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"Cloud" computing and employment law



Daniel Schwartz points out angles that might become traps for the unwary:

For example, Connecticut's wage and hour laws require employers to keep track of various records of the employee including hours worked, etc. The catch? Such records need to be kept at the employer's place of business for three years. Does storing the information in "the cloud" satisfy that?

And suppose an employee is fired for improper use of the Internet and you want to "image" (or copy) the computer that the employee has worked on to preserve the evidence. How do you do that when the computer you want to image may be in a server thousands of miles away?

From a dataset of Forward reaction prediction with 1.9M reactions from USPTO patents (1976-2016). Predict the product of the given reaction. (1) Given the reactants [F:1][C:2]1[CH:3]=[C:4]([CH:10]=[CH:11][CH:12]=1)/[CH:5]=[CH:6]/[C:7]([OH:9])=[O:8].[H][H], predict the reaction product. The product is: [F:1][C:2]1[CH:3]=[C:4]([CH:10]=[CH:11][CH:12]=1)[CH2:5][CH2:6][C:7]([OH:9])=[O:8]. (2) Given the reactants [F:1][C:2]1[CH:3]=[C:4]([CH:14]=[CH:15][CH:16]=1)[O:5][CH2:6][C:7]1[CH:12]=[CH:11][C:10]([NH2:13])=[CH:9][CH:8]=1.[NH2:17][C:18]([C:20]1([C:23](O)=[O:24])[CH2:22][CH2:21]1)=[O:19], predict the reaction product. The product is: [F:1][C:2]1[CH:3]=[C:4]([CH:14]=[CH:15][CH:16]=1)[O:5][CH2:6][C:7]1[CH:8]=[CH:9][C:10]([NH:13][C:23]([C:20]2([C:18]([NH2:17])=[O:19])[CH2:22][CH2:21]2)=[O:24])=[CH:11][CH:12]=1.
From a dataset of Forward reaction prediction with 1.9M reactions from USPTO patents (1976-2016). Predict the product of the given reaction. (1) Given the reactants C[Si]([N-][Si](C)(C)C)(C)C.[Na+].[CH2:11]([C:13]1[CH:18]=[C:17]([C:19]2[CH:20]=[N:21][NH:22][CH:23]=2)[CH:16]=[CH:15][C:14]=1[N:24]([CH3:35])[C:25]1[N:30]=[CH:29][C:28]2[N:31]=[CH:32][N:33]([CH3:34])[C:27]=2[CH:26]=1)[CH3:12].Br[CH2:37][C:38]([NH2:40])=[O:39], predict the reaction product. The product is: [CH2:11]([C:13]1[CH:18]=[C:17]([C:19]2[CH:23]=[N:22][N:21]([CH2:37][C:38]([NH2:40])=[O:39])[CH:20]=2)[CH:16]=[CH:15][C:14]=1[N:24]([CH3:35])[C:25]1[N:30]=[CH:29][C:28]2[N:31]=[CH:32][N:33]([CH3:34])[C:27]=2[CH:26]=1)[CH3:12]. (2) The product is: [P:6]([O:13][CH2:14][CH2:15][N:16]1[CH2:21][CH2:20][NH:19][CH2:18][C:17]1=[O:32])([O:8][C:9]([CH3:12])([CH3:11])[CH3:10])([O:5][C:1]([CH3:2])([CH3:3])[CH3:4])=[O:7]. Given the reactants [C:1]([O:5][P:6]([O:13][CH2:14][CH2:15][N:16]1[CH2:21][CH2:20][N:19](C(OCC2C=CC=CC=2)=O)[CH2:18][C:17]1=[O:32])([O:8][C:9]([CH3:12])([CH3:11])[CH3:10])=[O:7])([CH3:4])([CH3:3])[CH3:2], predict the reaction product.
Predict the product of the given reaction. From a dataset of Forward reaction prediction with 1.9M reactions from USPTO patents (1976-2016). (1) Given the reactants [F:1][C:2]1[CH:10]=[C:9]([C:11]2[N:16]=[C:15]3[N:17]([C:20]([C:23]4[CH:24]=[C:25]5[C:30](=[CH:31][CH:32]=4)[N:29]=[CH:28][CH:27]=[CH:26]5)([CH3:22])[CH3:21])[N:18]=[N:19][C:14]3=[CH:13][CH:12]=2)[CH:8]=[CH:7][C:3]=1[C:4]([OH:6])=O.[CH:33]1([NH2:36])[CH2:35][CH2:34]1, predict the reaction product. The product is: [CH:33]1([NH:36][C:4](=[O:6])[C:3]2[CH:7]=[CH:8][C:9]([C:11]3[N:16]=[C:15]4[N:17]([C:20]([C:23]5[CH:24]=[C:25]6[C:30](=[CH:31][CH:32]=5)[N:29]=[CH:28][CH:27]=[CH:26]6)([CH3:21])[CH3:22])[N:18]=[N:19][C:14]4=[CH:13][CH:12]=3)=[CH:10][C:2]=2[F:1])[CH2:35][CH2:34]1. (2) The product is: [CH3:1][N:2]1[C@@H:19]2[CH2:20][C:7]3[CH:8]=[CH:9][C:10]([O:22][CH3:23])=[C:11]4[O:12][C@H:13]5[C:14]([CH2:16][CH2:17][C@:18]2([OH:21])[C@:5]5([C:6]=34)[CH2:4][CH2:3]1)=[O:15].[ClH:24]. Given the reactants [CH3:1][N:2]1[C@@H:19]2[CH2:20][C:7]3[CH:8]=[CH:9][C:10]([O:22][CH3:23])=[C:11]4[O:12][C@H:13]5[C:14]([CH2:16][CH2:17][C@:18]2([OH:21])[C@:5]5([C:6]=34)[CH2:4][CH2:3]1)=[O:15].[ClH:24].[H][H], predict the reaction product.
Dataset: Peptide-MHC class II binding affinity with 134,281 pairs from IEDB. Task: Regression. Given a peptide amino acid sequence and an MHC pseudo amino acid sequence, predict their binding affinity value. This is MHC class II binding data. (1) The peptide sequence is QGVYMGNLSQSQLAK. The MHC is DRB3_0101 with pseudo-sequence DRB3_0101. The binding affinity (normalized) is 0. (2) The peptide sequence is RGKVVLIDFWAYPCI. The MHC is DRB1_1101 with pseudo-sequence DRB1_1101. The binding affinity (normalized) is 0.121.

Or consider the lawsuit filed by an employee and the call that needs to go out to your IT department to put a "litigation hold" on your data. How do you do that when it's based in the "cloud"?

 

 


Rafael Mangual
Project Manager,
Legal Policy
rmangual@manhattan-institute.org

Katherine Lazarski
Manhattan Institute
klazarski@manhattan-institute.org

 

Published by the Manhattan Institute

The Manhattan Insitute's Center for Legal Policy.